Future Cities of the World, 3D-Printed?

The day will come when cities of the world will be constructed with 3D-printers. Such is the continuous advancement of 3D-printing technology that it never fails to amaze, and such is the vision of those behind projects like this.

Cazza has designed a 3D-printing crane dubbed the “Minitank”, which the company says can layer up to 2,153 square feet (200 sqm) of concrete per day– making it more than 50% faster than conventional construction methods. Automating the construction process, according to Cazza, would not only allow developers to build housing in step with rapid population growth, but is also better for the environment. - Read more here:

a 3D-printed structure

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The report above says, the “Minitank” creator is 19-year old Chris Kelsey. He’s the CEO and co-founder of Cazza, a 3D-printing and construction automation company in Dubai which was launched only last year.

The United Arab Emirates has also that vision of constructing 3D-printed megacities, as a way to help humanity.

Some 25 per cent of Dubai’s buildings will be 3D printed by 2030, His Highness Shaikh Mohammad Bin Rashid Al Maktoum, Vice-President and Prime Minister of the UAE and Ruler of Dubai said. Shaikh Mohammad was speaking at the launch of the Dubai 3D Printing Strategy, a unique global initiative that aims to exploit technology for the service of humanity and promote the status of the UAE and Dubai as a leading hub of 3D printing technology by 2030. - Read more here:

3D-printing in building construction is not a new concept.

Early construction 3D printing development and research have been under way since 1995, Wikipedia says.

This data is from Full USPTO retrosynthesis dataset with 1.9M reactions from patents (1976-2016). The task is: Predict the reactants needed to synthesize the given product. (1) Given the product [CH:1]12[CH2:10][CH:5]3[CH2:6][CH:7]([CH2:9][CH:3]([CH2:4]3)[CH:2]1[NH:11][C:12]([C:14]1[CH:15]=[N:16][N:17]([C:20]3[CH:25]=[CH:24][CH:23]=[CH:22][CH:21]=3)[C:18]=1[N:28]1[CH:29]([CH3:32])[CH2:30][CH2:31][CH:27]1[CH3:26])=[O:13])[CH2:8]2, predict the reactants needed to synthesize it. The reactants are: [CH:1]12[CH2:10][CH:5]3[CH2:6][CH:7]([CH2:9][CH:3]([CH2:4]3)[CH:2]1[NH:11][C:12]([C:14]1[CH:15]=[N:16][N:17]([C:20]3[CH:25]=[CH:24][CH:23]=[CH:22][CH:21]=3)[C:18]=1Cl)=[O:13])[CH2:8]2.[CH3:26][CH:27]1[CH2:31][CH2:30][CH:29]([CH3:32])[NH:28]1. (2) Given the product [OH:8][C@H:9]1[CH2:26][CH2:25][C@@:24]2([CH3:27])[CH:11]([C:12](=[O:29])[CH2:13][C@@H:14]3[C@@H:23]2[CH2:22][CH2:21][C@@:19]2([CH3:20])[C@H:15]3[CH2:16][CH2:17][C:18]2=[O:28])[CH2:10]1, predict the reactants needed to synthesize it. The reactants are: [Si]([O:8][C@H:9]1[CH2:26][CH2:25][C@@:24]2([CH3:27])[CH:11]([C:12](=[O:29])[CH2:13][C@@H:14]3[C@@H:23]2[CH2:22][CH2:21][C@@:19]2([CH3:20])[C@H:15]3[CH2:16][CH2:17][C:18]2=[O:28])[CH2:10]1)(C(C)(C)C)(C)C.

Construction is well-suited to 3D printing as much of the information necessary to create an item will exist as a result of the design process, and the industry is already experienced in computer aided manufacturing. The recent emergence of building information modelling (BIM) in particular may facilitate greater use of 3D printing. - Read more at:

Building projects with the use of 3D-printing have been done in various parts of the world, (see the above Wiki source for examples), but research and development is still much required to address concerns such as integration with other building components, durability, speed of printing and the like. But 3D-printed structures is on its way to becoming a reality.

In 2014, for example, the world’s first 3D-printed house was built in Amsterdam, and also in 2014, a Chinese company, Qingdao Unique Products Develop Co, built the world’s largest 3D-printer that could be used for building 3D-printed houses.

Thus, 3D-printed megacities is getting to be more probable than just a mere dream, as time goes on.

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